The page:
After college, I hitchhiked from Pennsylvania to Atlanta, GA for a summer with Mennonite Voluntary Service. While there our MVS group travelled south 3 hours to Americus, GA to visit Koinonia Farm where Clarence Jordan and several others were trying to find ways that blacks and whites could live together. They were snubbed, shot at, and boycotted—mostly by professing Christians. They developed a pecan grove to support themselves by a mail order business. I bought pecans there a number of times in later years. In 2016, we travelled that way on our return from visiting family in Texas. We bought pecans there fifty years after my first visit. This picture comes from that
visit. Can you guess what it is? Answer at end of blog.
When we visit son Nathan and family for several weeks in March, we usually travel several days west to the Hill Country of west central Texas. On our return trip, heading east from Llano, TX, we discovered the “Pecan Capital of the World”! San Sabo, TX (A title also claimed by a town in Georgia). Pecan groves, processing plants and specialty stores proclaimed the presence of pecans. Of course, we sampled the pecan ice cream and bought some roasted pecan coffee with bits of pecans with the coffee beans. One specialty was “cracked pecans”. Less expensive than shelled they saved a step over cracking whole pecans oneself. Didn’t ask how they pronounced their specialty (“pe kahn” or “pee can”: (“But, some in Texas say, a “pee-can” is something one carries in their pickup truck for beer-induced emergencies.” — https://en.wikipedia.org/wiki/Talk:Pecan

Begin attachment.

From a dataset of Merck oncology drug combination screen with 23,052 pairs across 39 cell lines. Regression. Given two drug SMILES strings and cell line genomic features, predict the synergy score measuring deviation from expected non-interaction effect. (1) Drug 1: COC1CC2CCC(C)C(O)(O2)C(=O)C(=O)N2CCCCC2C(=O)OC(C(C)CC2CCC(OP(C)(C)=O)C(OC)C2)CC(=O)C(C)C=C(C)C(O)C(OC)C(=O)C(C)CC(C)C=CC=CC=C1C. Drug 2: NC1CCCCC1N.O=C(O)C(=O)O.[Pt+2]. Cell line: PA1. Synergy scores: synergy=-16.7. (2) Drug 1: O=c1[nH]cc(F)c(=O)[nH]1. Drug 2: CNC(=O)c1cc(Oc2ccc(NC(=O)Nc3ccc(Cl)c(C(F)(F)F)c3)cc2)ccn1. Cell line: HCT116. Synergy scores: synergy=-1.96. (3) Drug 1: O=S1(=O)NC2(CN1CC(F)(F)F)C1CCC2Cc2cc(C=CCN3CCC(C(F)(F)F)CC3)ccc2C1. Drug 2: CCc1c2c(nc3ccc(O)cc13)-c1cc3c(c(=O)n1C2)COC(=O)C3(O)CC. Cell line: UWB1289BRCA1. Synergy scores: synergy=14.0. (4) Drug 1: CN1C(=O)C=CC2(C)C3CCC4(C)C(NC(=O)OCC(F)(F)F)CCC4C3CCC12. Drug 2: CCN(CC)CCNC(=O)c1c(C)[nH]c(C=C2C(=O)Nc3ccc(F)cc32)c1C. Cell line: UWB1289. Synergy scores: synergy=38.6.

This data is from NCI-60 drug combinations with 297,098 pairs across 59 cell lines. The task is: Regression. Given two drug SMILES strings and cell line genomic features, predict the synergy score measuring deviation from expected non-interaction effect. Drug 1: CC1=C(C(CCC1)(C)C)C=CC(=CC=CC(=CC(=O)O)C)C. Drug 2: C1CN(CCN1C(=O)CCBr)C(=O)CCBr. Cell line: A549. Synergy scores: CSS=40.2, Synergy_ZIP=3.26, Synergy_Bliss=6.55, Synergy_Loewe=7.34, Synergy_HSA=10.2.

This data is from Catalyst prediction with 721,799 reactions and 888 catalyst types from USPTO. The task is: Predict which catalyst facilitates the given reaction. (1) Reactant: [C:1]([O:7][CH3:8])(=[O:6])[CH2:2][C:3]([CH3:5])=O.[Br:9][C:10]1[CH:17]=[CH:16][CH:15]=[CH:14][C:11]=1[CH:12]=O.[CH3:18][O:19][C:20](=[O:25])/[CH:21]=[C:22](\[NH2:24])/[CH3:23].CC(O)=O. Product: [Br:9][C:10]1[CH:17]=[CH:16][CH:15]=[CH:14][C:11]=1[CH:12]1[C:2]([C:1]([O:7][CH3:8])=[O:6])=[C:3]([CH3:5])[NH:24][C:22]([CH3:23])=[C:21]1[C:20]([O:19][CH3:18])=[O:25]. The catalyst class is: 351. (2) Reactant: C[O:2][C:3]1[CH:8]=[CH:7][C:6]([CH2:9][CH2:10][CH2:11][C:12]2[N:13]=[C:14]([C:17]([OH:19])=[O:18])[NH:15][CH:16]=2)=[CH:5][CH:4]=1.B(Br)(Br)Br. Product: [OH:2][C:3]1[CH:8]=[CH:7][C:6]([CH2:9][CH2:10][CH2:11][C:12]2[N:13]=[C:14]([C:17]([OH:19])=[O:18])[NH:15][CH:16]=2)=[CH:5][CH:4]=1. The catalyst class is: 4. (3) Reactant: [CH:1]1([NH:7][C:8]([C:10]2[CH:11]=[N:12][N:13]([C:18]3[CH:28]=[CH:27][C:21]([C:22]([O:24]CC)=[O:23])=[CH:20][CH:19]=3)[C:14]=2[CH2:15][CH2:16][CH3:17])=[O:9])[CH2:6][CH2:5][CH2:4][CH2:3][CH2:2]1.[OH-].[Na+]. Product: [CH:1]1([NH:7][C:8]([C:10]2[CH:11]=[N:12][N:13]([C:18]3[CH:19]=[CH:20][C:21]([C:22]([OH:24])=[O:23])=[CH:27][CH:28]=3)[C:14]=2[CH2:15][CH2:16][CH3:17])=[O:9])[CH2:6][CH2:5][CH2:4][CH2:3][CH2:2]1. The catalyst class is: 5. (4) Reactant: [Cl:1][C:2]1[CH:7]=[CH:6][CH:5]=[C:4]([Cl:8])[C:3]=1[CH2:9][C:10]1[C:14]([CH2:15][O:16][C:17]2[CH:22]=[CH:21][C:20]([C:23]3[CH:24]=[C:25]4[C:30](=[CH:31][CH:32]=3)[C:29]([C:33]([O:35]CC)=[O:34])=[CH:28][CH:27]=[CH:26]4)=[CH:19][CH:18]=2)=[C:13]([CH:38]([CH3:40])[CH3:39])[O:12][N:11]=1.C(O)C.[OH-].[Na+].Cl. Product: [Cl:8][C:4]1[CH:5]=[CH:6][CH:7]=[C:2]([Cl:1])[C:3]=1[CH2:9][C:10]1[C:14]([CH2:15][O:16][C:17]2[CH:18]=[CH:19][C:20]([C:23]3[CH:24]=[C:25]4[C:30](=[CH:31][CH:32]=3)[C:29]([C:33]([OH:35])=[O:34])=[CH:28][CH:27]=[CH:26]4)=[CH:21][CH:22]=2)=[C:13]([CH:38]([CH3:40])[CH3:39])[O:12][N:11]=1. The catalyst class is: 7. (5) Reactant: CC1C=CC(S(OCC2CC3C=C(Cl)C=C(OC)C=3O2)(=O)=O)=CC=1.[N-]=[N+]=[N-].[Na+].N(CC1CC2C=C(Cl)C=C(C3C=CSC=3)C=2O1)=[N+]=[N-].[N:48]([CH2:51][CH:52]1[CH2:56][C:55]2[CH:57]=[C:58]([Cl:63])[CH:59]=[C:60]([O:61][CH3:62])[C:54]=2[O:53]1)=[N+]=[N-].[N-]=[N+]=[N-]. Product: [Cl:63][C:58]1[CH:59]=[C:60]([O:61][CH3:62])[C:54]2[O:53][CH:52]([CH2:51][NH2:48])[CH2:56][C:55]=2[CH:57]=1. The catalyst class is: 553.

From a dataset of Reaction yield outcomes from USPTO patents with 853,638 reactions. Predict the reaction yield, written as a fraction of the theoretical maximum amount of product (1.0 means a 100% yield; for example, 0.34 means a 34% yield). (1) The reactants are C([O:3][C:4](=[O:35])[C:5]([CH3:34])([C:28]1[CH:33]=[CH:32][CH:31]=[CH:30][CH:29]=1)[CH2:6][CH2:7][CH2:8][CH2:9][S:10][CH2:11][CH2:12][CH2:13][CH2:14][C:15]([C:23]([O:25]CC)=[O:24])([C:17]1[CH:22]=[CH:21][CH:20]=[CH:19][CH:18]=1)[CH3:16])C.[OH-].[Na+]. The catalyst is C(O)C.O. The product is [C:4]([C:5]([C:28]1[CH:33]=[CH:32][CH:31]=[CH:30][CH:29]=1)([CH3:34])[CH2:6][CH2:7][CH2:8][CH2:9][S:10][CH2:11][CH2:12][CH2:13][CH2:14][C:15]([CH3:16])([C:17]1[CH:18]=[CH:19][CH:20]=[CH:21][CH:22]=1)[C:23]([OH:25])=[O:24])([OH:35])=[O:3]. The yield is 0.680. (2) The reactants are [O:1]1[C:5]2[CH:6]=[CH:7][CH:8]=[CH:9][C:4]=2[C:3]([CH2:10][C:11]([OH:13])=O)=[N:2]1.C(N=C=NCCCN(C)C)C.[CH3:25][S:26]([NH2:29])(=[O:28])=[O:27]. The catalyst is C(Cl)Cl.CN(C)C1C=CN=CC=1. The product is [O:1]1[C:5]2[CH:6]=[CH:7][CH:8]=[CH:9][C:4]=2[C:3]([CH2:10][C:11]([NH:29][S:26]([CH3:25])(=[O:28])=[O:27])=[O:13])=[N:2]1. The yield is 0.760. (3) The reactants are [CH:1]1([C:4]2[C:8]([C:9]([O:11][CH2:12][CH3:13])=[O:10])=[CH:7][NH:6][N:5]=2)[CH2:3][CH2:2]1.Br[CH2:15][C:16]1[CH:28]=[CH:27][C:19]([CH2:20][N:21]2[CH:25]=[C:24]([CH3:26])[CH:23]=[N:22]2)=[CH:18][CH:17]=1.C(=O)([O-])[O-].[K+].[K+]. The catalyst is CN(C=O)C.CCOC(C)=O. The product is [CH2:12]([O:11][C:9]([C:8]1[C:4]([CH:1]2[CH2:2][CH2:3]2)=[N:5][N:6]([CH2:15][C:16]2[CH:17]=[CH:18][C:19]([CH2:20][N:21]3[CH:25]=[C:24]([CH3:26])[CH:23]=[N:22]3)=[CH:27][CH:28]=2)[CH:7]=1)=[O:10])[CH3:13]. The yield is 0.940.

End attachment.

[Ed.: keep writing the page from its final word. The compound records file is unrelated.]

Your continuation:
Our granddaughter, Annabelle, and her father knew how much I liked pecans. They picked up nearly half a bushel of pecans near their Waco home and on the grounds of their church meeting house. Pecans bore bountifully that year in Waco. Many people were picking up pecans along the street and sidewalks. Radio, TV, and newspaper warned that property rights extended to the street and nuts should be harvested along the sidewalks only with permission of property owners. Apparently, people were going nuts over nuts.
I had been thinking about my history with nuts (all kinds) in late November as I crack nuts for Julia’s fruitcake. She makes a double batch for family and friends. She has been making the fruitcake for nearly all the fifty years we have been married. (Enhanced, of course, by the nuts I crack for them.) Hearing all the jokes about fruitcake makes me wonder what people have been eating. Julia’s fruitcakes are almost good enough for me to marry her for them.
The picture shows Koinonia Farms pecan tree shaker.